Saturday, March 31, 2007

The Indult again

Rumours seen to be reaching a cresendo and today in Le Figaro Magazine, Cardinal Bertone verifies the existence of the Motu Proprio and its imminent arrival. As usual Rorate Caeli has the story. I reproduce their translation here. It is good to see that the 1962 calendar is not going to be altered to fit in with the Pauline Missal.

Is a Decree widening the possibility of celebrating the Latin Mass according to the rite from before Vatican II (the so-called Mass of Saint Pius V) still expected?

Cardinal Bertone: The merit of the conciliar liturgical reform is intact. But both [for reasons of] not losing the great liturgical heritage left by Saint Pius V and for granting the wish of those faithful who desire to attend Masses according to this rite, within the framework of the Missal published in 1962 by Pope John XXIII, with its own calendar, there is no valid reason not to grant to every priest in the world* the right to celebrate according to this form. The authorization of the Supreme Pontiff would evidently preserve the validity of the rite of Paul VI. The publication of the motu proprio which specifies this authorisation will take place, but it will be the pope himself who will explain his motivations and the framework of his decision. The Sovereign Pontiff will personally explain his vision for the use of the ancient Missal to the Christian people, and particularly to the Bishops.

*au prêtre du monde entier: literally, to the priest of the whole

It will be interesting to see what explanation is put forward to the bishops. Surely by now even the English bishops will have got wind of what is happening.


John said...

Personally, I love the Novus Ordo Mass in Latin. I'm all in favour of a reform of the reform. Thats the anglo-catholic streak in me!

Fr Michael Brown said...

I`d like to see a reform of the reform too as it would reach more Catholics. That is why Sacramentum Caritatis was rather disappointing as I`d hoped it might have kick-started it.

Aristotle said...

I don't think we should call it an indult. The whole problem with "indult" is that it implies a waiving of the law. This would imply that the traditional Mass is "against the law" but the Pope is waiving the law. That isn't quite right.

The Pope may end up saying that the Church never forbade priests to say the Traditional Latin Mass. How can the Church suppress a Rite of Mass of "Apostolic Tradition"? That's one of the pressing questions. So we maybe should just refer to it as "freeing" the Traditional Mass, or something like that.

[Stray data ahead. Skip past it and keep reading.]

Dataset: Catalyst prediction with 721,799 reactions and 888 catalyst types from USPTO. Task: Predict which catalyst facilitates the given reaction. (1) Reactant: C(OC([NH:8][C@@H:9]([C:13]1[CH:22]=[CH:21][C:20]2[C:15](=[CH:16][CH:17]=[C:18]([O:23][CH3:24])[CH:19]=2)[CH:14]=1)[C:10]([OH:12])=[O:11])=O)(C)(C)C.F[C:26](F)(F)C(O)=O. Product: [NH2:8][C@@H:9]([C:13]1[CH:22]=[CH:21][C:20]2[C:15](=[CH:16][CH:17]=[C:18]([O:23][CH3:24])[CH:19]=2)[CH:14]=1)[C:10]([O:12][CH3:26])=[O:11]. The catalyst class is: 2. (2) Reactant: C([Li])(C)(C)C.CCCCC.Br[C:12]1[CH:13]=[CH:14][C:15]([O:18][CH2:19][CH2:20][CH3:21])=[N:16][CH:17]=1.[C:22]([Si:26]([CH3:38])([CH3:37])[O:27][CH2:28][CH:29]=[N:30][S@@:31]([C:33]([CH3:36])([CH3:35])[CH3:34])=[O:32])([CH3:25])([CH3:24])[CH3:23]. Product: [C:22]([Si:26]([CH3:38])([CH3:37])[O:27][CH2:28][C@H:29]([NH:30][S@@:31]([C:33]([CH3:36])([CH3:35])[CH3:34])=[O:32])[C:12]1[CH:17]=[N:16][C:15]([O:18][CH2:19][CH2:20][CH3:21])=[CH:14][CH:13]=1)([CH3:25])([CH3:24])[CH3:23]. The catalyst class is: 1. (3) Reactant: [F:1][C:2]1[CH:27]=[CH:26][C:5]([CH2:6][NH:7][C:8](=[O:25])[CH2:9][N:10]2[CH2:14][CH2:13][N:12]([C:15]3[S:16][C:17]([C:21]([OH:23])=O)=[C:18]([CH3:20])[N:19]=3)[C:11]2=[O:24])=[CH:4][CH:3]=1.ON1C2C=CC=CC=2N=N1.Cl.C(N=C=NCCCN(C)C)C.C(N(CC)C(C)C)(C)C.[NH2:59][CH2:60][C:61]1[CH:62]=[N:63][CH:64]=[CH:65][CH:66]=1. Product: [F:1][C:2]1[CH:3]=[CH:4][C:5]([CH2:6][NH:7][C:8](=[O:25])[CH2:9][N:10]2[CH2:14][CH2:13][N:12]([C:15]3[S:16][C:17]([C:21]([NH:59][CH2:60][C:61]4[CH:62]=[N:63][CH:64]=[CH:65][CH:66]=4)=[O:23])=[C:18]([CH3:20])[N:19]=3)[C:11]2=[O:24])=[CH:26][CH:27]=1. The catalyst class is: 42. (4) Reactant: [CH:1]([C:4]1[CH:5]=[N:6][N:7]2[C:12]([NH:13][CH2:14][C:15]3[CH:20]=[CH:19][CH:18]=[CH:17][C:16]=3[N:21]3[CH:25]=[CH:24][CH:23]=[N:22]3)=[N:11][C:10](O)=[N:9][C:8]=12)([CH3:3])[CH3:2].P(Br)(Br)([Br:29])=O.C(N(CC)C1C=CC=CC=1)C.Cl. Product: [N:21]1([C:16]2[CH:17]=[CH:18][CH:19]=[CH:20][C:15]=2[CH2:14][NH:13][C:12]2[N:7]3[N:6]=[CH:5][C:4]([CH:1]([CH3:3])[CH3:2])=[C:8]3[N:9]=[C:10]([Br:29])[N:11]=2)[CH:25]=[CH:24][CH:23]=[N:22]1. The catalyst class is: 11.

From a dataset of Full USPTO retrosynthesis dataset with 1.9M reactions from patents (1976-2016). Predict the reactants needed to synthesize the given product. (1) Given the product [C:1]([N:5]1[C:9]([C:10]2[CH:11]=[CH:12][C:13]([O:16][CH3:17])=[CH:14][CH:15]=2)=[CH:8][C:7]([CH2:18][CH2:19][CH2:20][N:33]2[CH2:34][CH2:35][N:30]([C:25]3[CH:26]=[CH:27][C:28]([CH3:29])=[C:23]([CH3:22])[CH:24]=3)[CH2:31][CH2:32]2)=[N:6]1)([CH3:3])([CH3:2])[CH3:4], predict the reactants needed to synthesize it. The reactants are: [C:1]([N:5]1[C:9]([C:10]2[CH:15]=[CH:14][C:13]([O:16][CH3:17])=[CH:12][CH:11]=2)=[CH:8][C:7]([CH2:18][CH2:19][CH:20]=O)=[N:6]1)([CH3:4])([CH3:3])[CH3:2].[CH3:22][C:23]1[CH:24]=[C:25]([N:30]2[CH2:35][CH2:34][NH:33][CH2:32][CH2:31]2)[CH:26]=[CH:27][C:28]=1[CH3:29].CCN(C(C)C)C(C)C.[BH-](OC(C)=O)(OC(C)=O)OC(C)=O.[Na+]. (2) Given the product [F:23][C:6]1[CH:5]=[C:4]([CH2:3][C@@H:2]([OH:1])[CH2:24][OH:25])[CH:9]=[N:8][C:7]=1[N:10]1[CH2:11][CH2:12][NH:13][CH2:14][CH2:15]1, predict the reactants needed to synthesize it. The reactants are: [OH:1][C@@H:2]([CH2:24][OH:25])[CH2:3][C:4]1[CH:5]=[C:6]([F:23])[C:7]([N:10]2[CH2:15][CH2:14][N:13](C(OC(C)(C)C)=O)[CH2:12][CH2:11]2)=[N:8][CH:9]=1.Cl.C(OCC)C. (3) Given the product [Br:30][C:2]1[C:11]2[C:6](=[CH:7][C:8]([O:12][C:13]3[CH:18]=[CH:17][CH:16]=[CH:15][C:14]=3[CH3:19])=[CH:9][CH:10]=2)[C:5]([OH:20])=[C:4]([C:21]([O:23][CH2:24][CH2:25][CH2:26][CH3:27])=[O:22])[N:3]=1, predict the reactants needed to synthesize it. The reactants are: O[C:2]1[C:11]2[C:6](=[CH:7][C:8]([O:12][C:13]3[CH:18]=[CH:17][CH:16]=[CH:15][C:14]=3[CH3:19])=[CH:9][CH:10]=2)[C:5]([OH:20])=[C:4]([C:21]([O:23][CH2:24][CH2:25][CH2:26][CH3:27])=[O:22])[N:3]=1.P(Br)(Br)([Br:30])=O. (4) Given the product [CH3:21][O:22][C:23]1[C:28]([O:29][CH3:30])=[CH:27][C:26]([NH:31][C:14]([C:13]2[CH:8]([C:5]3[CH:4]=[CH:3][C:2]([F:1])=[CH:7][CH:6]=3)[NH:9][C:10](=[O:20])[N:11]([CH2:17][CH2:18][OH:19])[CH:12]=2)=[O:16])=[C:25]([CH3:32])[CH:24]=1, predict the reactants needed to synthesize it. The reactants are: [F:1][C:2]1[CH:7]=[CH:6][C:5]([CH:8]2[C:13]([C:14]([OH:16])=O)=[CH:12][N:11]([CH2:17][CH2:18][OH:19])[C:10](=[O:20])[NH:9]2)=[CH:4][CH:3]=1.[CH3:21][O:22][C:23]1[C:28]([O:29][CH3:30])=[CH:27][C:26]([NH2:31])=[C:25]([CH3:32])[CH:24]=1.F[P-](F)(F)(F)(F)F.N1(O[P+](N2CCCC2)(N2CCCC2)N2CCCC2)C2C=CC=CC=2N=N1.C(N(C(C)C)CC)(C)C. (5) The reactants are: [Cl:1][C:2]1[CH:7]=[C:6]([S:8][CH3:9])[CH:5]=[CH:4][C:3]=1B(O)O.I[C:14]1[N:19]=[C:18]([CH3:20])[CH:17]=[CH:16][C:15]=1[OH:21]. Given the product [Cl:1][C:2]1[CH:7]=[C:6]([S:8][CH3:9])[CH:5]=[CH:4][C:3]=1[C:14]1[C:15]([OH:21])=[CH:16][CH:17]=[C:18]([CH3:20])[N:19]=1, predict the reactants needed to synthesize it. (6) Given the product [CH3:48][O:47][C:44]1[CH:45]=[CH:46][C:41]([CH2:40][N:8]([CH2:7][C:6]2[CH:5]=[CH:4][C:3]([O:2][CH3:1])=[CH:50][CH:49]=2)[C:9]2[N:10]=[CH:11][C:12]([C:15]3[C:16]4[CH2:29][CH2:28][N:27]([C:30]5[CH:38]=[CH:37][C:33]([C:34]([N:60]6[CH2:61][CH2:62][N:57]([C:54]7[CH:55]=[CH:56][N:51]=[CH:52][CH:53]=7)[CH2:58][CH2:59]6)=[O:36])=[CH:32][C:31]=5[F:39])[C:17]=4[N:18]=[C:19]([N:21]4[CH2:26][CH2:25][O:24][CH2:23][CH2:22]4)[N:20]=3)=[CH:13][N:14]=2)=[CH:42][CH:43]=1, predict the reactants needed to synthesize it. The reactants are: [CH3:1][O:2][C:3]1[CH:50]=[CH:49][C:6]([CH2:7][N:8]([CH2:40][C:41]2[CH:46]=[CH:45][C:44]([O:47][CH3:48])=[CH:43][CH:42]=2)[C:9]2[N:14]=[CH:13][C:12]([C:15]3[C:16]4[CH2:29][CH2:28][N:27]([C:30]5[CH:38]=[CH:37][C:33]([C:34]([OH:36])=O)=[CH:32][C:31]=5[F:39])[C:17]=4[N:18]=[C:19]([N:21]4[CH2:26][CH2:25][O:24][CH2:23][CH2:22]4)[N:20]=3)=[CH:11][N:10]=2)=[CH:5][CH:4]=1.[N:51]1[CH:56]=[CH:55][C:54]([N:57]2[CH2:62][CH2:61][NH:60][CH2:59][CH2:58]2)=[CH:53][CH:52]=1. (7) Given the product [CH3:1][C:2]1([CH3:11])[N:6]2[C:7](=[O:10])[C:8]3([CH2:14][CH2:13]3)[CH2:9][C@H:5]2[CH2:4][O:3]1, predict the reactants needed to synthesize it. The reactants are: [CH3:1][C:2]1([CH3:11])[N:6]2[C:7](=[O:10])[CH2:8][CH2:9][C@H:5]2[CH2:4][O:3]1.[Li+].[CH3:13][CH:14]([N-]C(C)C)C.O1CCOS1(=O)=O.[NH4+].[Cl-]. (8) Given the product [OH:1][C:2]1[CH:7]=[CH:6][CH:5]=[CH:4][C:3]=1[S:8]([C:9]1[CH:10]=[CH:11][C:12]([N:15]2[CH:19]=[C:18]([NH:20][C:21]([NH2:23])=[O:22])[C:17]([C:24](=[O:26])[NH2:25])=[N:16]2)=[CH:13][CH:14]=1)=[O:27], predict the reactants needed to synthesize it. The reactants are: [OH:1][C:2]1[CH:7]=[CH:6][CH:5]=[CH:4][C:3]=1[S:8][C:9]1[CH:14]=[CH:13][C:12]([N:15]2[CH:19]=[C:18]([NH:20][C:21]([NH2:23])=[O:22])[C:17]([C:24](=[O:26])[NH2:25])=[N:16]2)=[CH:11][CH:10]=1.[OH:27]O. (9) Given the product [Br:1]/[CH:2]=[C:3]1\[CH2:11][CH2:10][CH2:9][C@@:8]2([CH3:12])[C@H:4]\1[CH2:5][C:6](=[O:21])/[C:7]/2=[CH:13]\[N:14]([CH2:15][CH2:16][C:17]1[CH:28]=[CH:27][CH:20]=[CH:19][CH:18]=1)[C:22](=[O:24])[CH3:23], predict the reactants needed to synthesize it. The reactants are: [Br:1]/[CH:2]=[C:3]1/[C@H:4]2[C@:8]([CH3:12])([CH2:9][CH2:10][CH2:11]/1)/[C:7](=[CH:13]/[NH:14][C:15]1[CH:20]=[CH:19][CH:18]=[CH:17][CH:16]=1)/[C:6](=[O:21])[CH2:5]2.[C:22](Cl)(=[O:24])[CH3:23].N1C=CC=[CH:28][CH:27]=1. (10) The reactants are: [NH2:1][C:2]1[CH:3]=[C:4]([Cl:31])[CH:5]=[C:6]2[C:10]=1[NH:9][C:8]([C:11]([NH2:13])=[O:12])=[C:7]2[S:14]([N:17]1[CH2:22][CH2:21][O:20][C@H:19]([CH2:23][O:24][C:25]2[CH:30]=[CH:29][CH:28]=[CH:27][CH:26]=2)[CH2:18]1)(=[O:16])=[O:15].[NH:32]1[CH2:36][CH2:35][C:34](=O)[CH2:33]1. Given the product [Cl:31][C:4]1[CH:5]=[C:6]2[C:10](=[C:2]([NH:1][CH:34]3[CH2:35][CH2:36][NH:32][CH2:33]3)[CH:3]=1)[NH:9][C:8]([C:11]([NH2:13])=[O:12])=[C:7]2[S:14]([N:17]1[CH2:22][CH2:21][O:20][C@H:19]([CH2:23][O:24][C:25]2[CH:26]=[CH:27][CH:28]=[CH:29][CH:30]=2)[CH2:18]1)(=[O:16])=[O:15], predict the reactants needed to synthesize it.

John said...

I've always thought it was a real shame that the last gospel was removed in the Novus Ordo missal. Its a great meditation to ponder after communion.

Do you ever celebrate Novus Ordo in Latin?

I first became seriously interested in Catholicism after seeing JPII's funeral, and the Pope's inauguration mass on television, and was struck by the beauty of it. Like High Anglicanism, but with real bishops, instead of liberals and women in mitres!

Fr Michael Brown said...

Aristotle, we have been talking about a universal indult for a long time now. I think the terminology is changing in that talk now is about `the Motu Proprio`. I take your point. The rumours say the traditional Mass is going to be the `extraordinary form of the Roman Rite`. That does sound much better than an indult as it gives it a permanent place in the Church`s liturgical life.
I don`t want to go into the Pope`s rights over the liturgy. Some will say that the Novus Ordo is simply a developed form of the Roman Rite. It depends on what you think is the essence of the Roman Rite and whether you think that that essence has been preserved in the Novus Ordo. I think the distinguishing characteristics of the Roman Rite are to be found in the Novus Ordo as it exists on paper.

Fr Michael Brown said...

John, it is a long time since I said a Novus Ordo Mass in Latin. It must have been 1992 at the English College where they had a monthly Latin Novus Ordo. I try to avoid it because at my advanced age I get easily confused if trying to do another liturgy in Latin apart from the Tridentine. Another reason is that I believe that the Novus Ordo was meant to be a vernacular liturgy and, to be honest, I can imagine nothing more distracting for a congregation than to have to listen to the Eucharistic prayer said out loud in Latin, espeially if it isn`t the Roman Canon but maybe Eucharistic Prayer 2 of reconciliation or something like that. There are also the parts of the Novus Ordo where the priest is instructed to say things `in these or similar words`. Improvising in Latin isn`t going to be popular with the congregation either! I`m quite happy to introduce Latin chants to the NO but I`m not convinced of the desirability of Latin for the rest of the Mass.

Anonymous said...

The Novus Ordo mass in Latin works quite well at the Oxford Oratory and also at St. Etheldred's Holborn where Fr. Cunningham says Mass with his back to the people and also uses some of the settings from the old Mass - such as the Asperges. I suppose it is a bit of a hybrid but it means he can say a Mass similar in feel without special permission - which he wouldn't get for a regular Sunday Mass.